But five years and a son later, Sarah, who now works for the UNHCR (United Nations High Commissioner for Refugees), still can’t wash that man out of her hair. Prompted by a visit to London by Elliott and given moral and dramatic clearance by an atrocious scene in which she all but catches her jobless husband, Henry (Linus Roache), in the sack with a woman, Sarah abandons her family to join Nick in Cambodia, where he’s trying to provide inoculations during a measles outbreak near the Thai border.
After narrowly surviving during the film’s one intense scene, in which an incensed Khmer Rouge unit barges into Nick’s medical pavilion and provokes a bloodbath, film finally settles down to some human and humane talk between Sarah and Nick, who admits to guilt over some of the big mistakes he’s made. They also finally get it on in a single sequence that, at least for an R-rated film, is remarkably reticent and lacking in the heat that might have validated a love story that bridges more than 10 years.
By 1995, Sarah has worked her way further up the international aid ladder. But when she learns that Nick is now in Chechnya, she leaves her family, which now includes two children, for the frigid battleground where Nick has apparently been kidnapped. Pulling strings and paying bribes, Sarah is finally led to her soulmate, whereupon they must attempt a treacherous escape through the snow that brings their union to a surprising but hardly illuminating end.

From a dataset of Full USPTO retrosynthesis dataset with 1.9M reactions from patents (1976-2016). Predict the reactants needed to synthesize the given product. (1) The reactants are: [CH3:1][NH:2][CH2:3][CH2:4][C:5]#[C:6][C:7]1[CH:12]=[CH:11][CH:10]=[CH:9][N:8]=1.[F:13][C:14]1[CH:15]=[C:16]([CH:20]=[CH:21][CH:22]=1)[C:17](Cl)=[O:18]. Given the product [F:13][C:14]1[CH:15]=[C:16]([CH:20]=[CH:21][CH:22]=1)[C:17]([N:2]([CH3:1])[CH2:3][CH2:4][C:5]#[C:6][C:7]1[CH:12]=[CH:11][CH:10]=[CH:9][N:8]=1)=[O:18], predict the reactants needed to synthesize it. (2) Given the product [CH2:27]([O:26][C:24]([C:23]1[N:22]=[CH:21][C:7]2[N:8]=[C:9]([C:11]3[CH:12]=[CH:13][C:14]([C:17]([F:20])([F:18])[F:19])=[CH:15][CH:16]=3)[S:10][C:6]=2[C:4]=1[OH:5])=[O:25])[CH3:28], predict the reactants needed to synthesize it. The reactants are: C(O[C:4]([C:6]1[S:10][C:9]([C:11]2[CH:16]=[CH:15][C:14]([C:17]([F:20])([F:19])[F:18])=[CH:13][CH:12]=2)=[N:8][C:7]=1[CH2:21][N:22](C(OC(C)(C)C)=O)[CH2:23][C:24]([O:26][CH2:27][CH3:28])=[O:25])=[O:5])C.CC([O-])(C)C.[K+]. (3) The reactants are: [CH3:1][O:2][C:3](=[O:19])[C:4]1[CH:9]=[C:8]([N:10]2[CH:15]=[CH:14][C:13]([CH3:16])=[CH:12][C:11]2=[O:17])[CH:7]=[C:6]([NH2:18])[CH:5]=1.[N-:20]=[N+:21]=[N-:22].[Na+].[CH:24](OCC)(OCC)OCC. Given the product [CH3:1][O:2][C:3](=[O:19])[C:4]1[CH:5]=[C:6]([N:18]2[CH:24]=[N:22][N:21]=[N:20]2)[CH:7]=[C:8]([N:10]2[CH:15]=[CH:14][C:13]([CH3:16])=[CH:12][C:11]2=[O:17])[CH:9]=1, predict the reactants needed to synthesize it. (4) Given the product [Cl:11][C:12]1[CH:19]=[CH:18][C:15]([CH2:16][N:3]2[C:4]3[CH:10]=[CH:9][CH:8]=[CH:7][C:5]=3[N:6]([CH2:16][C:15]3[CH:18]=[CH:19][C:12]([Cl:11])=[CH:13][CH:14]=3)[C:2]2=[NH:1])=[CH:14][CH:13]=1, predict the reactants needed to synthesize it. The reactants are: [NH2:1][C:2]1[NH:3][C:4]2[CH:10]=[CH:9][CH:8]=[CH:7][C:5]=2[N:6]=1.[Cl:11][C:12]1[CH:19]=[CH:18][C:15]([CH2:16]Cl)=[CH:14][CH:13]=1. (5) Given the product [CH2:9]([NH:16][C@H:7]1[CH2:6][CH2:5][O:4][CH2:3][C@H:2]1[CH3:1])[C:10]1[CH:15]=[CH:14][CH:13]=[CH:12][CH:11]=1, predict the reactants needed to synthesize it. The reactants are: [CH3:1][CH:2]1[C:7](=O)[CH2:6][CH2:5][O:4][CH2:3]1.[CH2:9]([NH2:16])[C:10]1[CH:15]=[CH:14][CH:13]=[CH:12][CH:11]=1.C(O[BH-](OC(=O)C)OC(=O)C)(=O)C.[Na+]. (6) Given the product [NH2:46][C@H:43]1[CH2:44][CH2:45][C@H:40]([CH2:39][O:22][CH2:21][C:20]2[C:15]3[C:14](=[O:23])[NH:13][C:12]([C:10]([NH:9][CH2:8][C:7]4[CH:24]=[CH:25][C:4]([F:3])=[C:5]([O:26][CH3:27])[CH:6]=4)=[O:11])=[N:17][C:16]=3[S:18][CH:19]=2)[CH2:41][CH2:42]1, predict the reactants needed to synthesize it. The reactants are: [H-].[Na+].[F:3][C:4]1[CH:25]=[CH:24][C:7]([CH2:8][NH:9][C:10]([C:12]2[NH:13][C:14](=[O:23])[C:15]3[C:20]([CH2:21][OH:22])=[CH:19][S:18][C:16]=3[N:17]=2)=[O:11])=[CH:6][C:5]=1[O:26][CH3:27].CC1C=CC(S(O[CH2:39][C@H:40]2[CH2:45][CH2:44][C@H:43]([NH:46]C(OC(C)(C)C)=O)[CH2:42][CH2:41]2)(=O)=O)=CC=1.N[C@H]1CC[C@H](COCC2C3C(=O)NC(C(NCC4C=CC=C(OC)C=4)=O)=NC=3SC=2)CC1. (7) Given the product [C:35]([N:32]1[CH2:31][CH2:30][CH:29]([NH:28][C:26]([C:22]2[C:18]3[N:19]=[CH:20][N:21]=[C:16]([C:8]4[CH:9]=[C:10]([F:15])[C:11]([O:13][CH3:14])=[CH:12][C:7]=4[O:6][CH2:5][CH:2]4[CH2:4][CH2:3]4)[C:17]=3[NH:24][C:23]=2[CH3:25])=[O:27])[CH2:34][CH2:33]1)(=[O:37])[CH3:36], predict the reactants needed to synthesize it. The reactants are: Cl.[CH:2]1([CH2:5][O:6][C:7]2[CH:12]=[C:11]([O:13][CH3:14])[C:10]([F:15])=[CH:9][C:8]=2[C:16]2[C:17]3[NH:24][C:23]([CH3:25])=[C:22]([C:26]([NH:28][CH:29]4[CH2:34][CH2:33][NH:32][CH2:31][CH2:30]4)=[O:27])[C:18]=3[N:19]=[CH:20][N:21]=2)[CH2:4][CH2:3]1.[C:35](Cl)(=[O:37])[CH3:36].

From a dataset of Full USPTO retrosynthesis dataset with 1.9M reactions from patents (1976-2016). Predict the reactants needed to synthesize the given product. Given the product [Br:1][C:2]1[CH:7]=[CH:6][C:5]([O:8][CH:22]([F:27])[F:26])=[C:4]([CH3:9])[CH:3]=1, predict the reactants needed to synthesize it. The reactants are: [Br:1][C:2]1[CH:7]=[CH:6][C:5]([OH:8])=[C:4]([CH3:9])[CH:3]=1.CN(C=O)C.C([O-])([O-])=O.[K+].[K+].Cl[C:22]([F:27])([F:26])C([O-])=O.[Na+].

While focusing on global hot spots, Tredwell-Owen’s script steers very far from the political dynamics that caused the problems in the first place and that inform the barriers to solving them. Therefore, all the film’s characters, who are in the thick of the conflicts between assorted regimes, rebels, the U.N., independent organizations and others, are forbidden from even mentioning the geopolitical specifics that would be on the tips of their tongues at all times in real life.
Furthermore, Nick lives inside such a tough shell that it would have behooved the film, and Sarah, to eventually draw him out in the service of making him, if not a likable or particularly accessible character, then at least a complex and comprehensible one. A little background about what got him into his line of work and what made him such a hard case would have gone a long way, just as providing some shadings to Sarah’s view of effective aid work would have done.
Jolie looks every inch the movie star at all times, even after Nick has essentially made fun of Sarah for looking like one. Never is there any exploration of Sarah’s pain, anguish or anxiety over the impossible split between her devotion to Nick and his cause and her commitment to home and children. While strongly conveying Nick’s extreme personality, his dedication and frustration, Owen seems to be fighting the big-canvas invitation to movie stardom by always remaining a bit out of reach emotionally. Supporting players, including Teri Polo as Sarah’s TV newscaster sister, Roache as Sarah’s wimpy husband, and Emmerich as the perennially optimistic relief cheerleader, do the job in one-note roles.
Overproduced if anything, pic benefits from Phil Meheux’s sweeping widescreen coverage of evocative location work done in Namibia, Thailand and Canada, supplemented by fine production design from Wolf Kroeger and a large art department staff. Score is more subdued and varied than is often the case from James Horner.